Finishing the Custom Shapes
11:08

The last control object we will create for our character rig is the Master Control. We create a single bone in Blender and give it a custom shape. We then parent the main bones to this object. Now we are able to move the character and the rig, as a unit, around our scene.

Creating the Master Control
07:55
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Animation
9 Lectures 01:29:20

In this lecture we prepare the Blender scene for animation. We disable selection for the environment and the character, so that we will only select the character's rig. In addition, we set-up the user interface to display the Dope Sheet and Graph Editor.

Prepping for Animation
06:04

In this lecture we being using Blender's animation tools to block out the basic movement of the mech in the scene. We set keyframe at the end and at the beginning of the animation, and turn on Blender's Auto Key function.

Creating the First Keyframes
14:03

In this lecture we begin using Blender's Graph Editor to fine-tune the animation. We use the Free Handle type to adjust the curves in the graph editor and talk about the benefits of deleting keyframes, rather than adding more.

Preview 12:45

In this lecture we begin posing our mech character as it flies into the scene. We use Blender's Dope Sheet to establish the time of our poses.

Beginning the Poses
14:34

In this lecture we continue posing our mech character as it flies into the scene. We use Blender's Dope Sheet to establish the time of our poses.

Continuing the Poses
08:44

It's time to come in for a landing. In this lecture we work on having the mech drop to the ground in our scene. We use Blender's Dope Sheet and Graph Editor to adjust the timing of the drop.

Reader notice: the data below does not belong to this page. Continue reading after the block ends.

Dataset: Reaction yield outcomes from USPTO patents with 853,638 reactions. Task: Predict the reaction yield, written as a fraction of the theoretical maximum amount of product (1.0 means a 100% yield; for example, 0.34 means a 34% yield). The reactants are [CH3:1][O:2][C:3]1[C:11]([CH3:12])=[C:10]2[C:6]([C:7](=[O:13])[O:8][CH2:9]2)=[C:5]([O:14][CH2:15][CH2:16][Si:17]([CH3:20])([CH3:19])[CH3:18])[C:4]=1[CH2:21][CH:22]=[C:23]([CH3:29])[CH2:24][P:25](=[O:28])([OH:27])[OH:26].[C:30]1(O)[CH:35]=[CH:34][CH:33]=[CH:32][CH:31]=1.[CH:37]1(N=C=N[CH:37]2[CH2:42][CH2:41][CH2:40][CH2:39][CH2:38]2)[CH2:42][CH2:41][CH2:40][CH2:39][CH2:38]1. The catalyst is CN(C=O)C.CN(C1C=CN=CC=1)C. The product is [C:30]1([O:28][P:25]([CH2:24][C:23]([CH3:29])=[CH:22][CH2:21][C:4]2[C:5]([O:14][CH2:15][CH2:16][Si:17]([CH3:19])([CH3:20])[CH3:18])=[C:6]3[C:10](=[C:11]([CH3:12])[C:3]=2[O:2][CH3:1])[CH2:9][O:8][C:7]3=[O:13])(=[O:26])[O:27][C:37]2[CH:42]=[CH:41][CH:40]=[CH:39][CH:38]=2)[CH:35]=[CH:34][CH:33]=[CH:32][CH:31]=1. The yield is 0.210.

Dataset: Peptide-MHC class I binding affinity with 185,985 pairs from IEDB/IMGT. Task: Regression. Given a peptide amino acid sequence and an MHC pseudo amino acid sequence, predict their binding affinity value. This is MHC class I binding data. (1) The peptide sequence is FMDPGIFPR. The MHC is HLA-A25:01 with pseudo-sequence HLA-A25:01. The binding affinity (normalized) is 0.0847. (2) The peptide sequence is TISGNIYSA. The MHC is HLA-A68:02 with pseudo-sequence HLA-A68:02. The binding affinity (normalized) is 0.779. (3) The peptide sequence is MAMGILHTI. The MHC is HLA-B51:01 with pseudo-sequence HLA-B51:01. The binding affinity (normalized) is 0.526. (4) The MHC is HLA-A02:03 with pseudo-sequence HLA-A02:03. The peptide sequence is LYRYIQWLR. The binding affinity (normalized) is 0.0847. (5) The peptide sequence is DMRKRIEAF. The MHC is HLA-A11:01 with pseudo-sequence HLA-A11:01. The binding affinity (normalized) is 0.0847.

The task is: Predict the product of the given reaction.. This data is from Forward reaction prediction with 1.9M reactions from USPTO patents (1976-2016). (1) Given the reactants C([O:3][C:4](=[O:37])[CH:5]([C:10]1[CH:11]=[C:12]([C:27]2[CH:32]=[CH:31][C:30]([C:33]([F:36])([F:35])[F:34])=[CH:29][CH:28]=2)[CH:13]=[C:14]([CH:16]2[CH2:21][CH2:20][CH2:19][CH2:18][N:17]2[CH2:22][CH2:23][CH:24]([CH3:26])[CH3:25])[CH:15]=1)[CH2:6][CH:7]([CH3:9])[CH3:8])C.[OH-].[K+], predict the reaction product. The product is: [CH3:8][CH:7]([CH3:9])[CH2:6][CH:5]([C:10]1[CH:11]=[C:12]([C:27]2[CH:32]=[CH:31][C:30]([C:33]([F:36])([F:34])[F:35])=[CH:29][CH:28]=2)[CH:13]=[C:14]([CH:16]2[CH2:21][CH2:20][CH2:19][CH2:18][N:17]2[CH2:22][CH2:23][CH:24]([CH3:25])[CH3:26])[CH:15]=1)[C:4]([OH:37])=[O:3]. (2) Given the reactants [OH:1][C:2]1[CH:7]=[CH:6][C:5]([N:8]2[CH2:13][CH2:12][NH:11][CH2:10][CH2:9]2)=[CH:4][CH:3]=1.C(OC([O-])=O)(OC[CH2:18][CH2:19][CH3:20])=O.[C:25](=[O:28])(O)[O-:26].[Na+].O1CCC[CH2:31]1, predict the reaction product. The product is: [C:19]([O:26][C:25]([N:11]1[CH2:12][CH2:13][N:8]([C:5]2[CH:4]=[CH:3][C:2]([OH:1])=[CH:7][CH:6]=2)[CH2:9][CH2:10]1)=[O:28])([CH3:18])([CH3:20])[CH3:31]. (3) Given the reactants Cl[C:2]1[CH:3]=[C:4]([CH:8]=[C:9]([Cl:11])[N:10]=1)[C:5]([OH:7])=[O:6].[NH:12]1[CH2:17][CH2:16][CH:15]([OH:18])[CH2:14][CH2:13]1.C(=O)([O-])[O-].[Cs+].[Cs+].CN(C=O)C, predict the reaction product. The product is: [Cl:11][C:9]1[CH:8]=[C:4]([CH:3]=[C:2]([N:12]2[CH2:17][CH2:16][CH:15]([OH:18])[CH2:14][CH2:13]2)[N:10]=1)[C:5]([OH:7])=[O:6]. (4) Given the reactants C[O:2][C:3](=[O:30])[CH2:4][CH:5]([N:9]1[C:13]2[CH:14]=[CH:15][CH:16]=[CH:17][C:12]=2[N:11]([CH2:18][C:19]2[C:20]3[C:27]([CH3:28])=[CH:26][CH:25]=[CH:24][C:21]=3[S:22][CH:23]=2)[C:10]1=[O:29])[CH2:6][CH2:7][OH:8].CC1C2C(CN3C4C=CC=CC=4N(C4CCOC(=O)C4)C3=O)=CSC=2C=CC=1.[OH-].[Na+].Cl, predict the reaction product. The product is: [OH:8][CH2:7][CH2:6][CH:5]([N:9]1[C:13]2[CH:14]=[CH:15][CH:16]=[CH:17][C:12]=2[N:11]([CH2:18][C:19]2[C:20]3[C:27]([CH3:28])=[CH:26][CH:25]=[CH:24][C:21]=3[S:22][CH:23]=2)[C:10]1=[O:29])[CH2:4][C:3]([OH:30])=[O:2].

Drop to the Ground
10:52

In this lecture we talk about the difference between Blender's Bezier and Linear keyframe interpolation. We work on the follow through actions as the mech drops to the ground.

Stick the Landing
06:41

Once the mech character is on the ground we need to have him look around the environment. In this lecture we use Blender's Dope Sheet to adjust the timing as the character looks from side to side.

Looking Around
10:39

In this lecture we finish up the animation in Blender by working on the mech's light. We use the custom shape that we created earlier to animate the direction of the light. And we take a look at the completed animation.

Animating the Light
04:58
5 More Sections
About the Instructor
Darrin Lile
4.7 Average rating
409 Reviews
2,259 Students
6 Courses
Blender Foundation Certified Trainer

Darrin Lile is an animator, developer, and Blender Foundation Certified Trainer teaching courses in computer animation and game development. He received Bachelor’s and Master’s degrees in Film and Media Studies from the University of Kansas and has worked as an animator, a producer of educational films, a sound editor for film and television, and as a computer security analyst.